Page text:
Oh, do not ask, “What is it?” Let us go and make our visit.

This pretty much sums it up. http://www.elephantjournal.com/2013/10/my-fck-it-list-kathleen-emmets/

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Protected: You Have a Choice

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Protected: We can all be something bigger

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Protected: Barn’s burnt down, now I can see the moon

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You can do with this, or you can do with that

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Here’s a little comparison of what I brought to and from work daily as a teacher and what will be tagging along with me when start my new job tomorrow.

I don’t think I’ve even written about my new job yet. I’ve left my position as special education teacher to become an Outreach Administrator in Humane Education and Volunteer Services at a local humane society. I feel particularly blessed to have been given this opportunity, as I’m an ethical vegan (it was my four year vegan anniversary this week) and consider animal rights a major focus in my life and belief system. I’m thrilled at the prospect of getting to work with animals and the people who care about them.

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It’s like learning a new language

IEP, NEA, TAM, DESE, DOE, MCAS, 504-had enough? No! MAP, RATA, SWBAT, LD, ESL, ELL, ADD, ADHD, IDEA, NCLB, OCD, ODD (this one is baaadddd), OT, PT, PDD, PTSD, SPED, ETL, LTM (I never even knew what this one meant), WIAT, WJIII, WISC, ED, FBA, GED, GRE
These are just a few of the acronyms that I speak on a regular basis as a special education teacher. It’s so strange to know that I’ll be leaving this world behind in just five days. I’ve been trying to honestly assess what I’ll  miss about teaching. It’s a short list.
1) I’ll miss my beautiful commute. Daily, I pass a llama farm, an alpaca farm, and a little wooded spiritual retreat center. No highways!
2) The nerdy part of me will miss the strategies used for instruction that I’ve both studied and developed over the years. I’ll miss the formulaic approach to teaching that I’ve grown to master.
3) I’ll miss my free teacher subscription to Yes! Magazine 😦
4) I’ll miss witnessing the kindness and innocence of the teenagers at the school I work in now. My faith in young people is now restored. They’ve impressed me a great deal, and I’m a better person for having known them.
5) My co-workers. They gave me a beautiful send off and made sure to show support and understanding of my decision to leave.
That’s it! What I wont miss? That would be a book-not a blog post!
As I was running and listening to Interpol the other day these lyrics left me feeling inspired about my change:
It’s like learning a new language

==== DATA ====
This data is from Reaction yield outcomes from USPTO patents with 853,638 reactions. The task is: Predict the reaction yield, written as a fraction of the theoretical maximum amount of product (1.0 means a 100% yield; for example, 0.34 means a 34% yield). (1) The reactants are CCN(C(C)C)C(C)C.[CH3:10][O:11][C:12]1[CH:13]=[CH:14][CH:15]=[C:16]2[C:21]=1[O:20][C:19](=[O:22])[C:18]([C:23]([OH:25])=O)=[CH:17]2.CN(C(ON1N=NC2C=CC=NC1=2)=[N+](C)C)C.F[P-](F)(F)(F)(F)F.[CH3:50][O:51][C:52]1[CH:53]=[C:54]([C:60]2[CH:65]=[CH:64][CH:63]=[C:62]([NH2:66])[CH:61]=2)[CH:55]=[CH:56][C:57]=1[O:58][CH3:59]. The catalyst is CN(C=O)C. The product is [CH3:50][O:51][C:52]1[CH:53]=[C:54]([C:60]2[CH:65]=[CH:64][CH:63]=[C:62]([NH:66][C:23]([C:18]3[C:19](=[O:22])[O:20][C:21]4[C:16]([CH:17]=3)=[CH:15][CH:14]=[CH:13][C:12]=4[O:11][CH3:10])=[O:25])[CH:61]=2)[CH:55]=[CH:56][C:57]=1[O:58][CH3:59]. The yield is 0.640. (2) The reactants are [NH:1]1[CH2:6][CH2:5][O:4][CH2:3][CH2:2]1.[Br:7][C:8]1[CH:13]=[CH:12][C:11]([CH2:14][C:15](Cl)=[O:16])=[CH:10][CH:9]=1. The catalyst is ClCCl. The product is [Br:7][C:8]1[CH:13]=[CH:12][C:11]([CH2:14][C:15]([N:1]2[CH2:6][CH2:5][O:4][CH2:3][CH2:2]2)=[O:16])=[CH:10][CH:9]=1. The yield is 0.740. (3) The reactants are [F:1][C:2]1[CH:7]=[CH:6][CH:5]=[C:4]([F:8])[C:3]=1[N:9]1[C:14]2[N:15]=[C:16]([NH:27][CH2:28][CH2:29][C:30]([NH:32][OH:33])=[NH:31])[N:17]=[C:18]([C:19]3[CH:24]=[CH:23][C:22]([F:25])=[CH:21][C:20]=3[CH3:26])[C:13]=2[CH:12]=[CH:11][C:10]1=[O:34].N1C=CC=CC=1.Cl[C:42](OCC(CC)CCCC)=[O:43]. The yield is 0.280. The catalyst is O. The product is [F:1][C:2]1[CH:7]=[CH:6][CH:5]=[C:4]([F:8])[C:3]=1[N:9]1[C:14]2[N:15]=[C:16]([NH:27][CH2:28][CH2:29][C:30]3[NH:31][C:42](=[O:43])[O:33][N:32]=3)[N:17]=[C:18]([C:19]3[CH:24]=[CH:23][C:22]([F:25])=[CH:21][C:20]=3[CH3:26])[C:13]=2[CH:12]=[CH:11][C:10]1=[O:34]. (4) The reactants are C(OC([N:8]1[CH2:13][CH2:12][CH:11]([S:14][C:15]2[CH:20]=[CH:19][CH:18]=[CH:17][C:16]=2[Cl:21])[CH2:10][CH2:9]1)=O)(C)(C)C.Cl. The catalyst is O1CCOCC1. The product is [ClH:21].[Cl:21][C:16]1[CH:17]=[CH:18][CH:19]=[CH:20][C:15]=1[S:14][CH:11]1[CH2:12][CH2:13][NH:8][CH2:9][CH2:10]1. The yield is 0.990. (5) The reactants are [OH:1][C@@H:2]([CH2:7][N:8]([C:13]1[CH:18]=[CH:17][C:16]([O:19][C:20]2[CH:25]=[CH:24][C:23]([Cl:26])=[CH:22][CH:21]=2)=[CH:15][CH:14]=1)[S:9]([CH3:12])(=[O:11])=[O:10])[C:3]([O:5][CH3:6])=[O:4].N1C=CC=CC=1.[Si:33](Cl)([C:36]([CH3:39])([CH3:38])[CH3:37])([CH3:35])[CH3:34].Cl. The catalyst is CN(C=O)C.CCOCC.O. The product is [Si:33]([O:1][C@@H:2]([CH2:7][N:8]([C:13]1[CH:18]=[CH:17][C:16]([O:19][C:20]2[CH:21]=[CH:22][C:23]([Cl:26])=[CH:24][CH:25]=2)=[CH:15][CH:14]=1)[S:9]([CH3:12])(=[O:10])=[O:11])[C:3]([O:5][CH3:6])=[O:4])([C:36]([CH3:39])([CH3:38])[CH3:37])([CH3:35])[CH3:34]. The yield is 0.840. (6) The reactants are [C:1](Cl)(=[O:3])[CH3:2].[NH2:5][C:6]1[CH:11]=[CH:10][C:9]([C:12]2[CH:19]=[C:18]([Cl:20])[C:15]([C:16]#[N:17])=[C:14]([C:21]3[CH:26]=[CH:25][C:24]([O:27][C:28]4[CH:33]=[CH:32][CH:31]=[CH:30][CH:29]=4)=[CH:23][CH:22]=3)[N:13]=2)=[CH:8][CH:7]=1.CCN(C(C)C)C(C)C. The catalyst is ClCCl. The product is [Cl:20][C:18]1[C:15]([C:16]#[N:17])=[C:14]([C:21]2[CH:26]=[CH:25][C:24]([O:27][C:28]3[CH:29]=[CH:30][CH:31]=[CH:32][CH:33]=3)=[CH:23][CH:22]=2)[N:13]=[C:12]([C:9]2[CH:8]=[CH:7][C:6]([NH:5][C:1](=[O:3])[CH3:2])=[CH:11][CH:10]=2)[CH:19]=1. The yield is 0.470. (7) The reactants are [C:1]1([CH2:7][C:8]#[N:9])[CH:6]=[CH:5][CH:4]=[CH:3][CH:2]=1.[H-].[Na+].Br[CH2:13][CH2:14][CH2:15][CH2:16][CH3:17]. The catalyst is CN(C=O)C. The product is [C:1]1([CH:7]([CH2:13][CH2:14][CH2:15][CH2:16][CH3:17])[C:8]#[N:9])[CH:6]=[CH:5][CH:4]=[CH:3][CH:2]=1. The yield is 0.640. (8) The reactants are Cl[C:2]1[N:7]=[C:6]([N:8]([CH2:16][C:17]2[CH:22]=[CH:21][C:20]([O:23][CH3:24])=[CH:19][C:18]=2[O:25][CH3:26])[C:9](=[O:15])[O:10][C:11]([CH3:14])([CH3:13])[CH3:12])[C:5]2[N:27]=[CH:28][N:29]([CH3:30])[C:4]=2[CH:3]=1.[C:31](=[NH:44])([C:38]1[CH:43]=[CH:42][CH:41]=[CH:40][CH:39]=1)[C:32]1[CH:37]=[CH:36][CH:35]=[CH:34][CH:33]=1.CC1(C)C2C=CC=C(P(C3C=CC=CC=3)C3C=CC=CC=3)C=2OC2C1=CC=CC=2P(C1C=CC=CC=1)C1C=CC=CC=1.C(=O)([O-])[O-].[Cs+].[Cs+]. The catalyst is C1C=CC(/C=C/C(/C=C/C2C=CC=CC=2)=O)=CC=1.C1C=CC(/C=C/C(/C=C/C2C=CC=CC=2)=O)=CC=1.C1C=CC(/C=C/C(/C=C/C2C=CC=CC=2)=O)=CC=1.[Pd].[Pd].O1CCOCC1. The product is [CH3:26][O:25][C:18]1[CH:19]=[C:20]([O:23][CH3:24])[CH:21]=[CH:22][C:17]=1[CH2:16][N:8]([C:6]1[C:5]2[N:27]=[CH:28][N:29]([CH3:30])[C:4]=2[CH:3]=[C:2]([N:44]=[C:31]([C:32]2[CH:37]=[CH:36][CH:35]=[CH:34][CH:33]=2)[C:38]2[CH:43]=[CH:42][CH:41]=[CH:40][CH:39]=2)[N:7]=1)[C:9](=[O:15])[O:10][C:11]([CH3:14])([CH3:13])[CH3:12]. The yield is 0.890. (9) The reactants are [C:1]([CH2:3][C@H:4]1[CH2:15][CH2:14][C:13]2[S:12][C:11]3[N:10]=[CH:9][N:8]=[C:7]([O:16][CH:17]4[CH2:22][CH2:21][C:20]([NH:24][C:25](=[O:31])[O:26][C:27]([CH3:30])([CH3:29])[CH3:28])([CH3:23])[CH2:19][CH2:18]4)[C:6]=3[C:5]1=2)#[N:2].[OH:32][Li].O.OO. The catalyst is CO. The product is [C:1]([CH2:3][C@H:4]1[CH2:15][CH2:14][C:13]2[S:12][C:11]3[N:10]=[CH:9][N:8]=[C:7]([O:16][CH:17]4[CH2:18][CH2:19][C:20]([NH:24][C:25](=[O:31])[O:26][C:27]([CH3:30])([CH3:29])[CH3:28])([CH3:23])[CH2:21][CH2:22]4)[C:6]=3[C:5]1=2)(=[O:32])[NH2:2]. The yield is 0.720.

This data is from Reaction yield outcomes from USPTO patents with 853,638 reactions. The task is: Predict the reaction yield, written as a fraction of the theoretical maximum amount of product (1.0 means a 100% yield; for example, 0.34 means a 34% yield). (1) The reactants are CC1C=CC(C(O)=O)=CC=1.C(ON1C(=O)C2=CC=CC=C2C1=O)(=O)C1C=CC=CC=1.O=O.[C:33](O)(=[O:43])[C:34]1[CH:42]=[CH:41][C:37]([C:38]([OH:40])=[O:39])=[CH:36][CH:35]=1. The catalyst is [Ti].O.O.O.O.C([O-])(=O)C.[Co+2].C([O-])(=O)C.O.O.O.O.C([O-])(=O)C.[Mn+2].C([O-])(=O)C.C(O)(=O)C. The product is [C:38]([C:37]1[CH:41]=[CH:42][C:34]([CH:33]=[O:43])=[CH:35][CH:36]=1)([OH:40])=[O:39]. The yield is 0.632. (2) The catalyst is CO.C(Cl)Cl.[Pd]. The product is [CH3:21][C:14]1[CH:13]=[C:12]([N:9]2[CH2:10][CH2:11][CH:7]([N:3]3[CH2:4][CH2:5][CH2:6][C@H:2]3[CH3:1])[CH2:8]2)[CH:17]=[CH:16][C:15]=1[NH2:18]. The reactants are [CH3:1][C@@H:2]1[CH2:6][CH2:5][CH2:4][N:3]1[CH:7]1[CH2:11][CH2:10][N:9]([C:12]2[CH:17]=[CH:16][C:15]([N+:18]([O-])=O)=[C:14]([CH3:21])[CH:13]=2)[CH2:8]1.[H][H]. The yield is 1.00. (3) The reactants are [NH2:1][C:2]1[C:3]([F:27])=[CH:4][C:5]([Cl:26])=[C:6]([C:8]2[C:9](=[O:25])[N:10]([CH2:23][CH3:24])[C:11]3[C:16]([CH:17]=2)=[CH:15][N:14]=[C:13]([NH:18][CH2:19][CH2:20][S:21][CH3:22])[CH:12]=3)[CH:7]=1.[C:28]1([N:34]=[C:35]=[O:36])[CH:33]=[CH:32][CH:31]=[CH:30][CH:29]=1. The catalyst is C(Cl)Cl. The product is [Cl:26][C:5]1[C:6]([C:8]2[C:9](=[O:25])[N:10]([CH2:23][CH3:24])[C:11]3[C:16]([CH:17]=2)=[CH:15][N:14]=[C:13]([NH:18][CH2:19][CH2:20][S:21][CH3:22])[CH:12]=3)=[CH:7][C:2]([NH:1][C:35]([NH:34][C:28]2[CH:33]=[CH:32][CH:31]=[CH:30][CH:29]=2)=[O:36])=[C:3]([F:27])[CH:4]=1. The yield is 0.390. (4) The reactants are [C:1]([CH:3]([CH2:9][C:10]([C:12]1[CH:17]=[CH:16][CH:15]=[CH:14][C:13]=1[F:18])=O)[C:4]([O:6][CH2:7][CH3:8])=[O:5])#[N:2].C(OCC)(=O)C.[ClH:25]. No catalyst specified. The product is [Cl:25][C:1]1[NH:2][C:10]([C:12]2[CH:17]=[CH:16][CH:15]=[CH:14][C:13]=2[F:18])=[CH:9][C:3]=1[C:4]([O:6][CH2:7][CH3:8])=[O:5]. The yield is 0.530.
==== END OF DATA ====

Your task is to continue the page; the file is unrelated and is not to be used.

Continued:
As we catch up on my mind
If you don’t bring up those lonely parts
This could be a good time
It’s like learning a new language
We’ll collect those lonely parts
And set them down
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Something I’ve never regretted

In my somewhat obsessive and constant reading of Elephant Journal, I came upon Jillian Locke’s blog, Radiant Devotion. I so was pleased to see that she wrote a post on running. Through the messiness I’ve encountered in the past few years, running has become a real friend to me. I don’t always like it, I have to push myself to do it (today ALL I wanted to do was eat bread in bed after work), and I’ve have had to make some necessary adjustments in order to ensure that running was something that benefited me rather than caused me pain.

When I run, I feel boundlessly capable and creative in my thought patterns. I’ve conjured up some of my best ideas while running and have been clobbered by some pretty intense feelings and realizations that may not have surfaced otherwise. Some alternate headspace opens and emerges when I run, and through this I’ve learned a lot about myself.

Through dealing with a health condition that sometimes makes me wish I could inhabit a different body, running has alerted me to the fact that my body, even with its faults is still strong and able. Running has allowed me to make peace with my body during moments when I might have otherwise been really angry with it.

In thinking about why running has become such an integral piece in terms of maintaining feelings of self worth and identity-I realized something. Running is something that I can do all by myself. I don’t need anything or anyone to do it. I can do it no matter what state of mind I’m in-and man, is it a quick and simple cure for a bad day at work. And, sometimes I can even manage to get out there if I’m not feeling well-sometimes, I HAVE to do it when I’m not feeling so well. I think Jillian Locke says it best in her post Why I Run: “But to run is to rely on nothing else but ourselves. To run is to put complete confidence and stock into this bag of bones we were all given and transform it into a well-oiled machine, pushing it to the most extreme limits of what we can physically and mentally handle. We run to test ourselves and our endurance, to see exactly what we’re capable of. We run to hear the answers to our questions. We run to connect with our divinity.”

I’m thinking about this-after a run, I’ve never wished I hadn’t gone, hadn’t pushed myself to get outside and just let myself move. How many things that we do can we say that about?

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